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Huey Long Bridge
Society: ASCEMain Category: CivilEra: 1930sDateCreated: 1935Huey P Long BridgeBridge City, LA 70094State: LACountry: USAWebsite: http://www.asce.org/project/huey-p--long-bridge/Creator: Modjeski, Ralph

"It remains today one of the great bridge engineering accomplishments for railway and highway bridges built in the country." 
 - Historic American Engineering Record, Southeast Regional Office, National Park Service, U.S. Department of the Interior, 2005

Lake Pontchartrain Causeway
Society: ASCEMain Category: CivilSub Category: BridgesEra: 1950sDateCreated: 1956Lake Pontchartrain CausewayNew OrleansState: LACountry: USAWebsite: http://www.asce.org/project/lake-pontchartrain-causeway-bridge/Creator: Upson, Dr. Maxwell

In the 1940s and 1950s, New Orleans experienced growth. Unfortunately, access from the north to the City continued to be limited by Lake Pontchartrain. Driving around the Lake was a time consuming effort. During this time period, a renewed interest developed to provide a direct connection across the center of the Lake to the north shore. As a result, the Greater New Orleans Expressway Commission was formed to build the Lake Pontchartrain Causeway Bridge. The original bridge (southbound) was opened on August 30, 1956.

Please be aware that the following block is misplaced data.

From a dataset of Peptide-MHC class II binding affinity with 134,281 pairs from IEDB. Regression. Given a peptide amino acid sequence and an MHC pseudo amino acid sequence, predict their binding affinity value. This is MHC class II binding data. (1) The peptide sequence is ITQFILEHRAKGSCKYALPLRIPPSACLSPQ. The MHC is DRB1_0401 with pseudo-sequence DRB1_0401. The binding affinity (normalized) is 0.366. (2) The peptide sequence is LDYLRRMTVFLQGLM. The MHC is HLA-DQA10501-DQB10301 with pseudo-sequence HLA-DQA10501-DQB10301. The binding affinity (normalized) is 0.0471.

Image Credit: Courtesy Flickr/glennaa (CC BY 2.0)
Howard Clifford running off the Tacoma Narrows Bridge during collapse
Society: ASCEMain Category: CivilSub Category: BridgesEra: 1940sDateCreated: 1940sTacomaState: WACountry: USAWebsite: http://www.asce.org/project/tacoma-narrows-bridges(1)/Creator: Eldridge, Clark

Taken together, the 1940 and 1950 Tacoma Narrows bridges mark a significant turning point in the design of long-span suspension bridges. The original 1940 structure was designed with one of the shallowest and narrowest stiffening elements of any long-span suspension bridge yet built. The structure failed dramatically in a rather moderate 42 mph windstorm on 7 November 1940, only four months after opening for traffic.

Image Caption: Howard Clifford running off the Tacoma Narrows Bridge during collapse
Old Wisla Bridge
Society: ASCEMain Category: CivilSub Category: BridgesEra: 1850-1859DateCreated: 1850-1857Vistula RiverTczewCountry: PolandWebsite: http://www.asce.org/Project/Old-Wisla-Bridge/Creator: Lentze, Carl

Conceived as one of the major structures on the Prussian Eastern Railway, the Old Wisla Bridge at Tczew originally consisted of six wrought iron spans. Due to Germany's invasion of Poland at the beginning World War II in 1939, only three original spans remain today. These remaining spans represent a unique technical monument of civil engineering achievements in the mid-nineteenth century.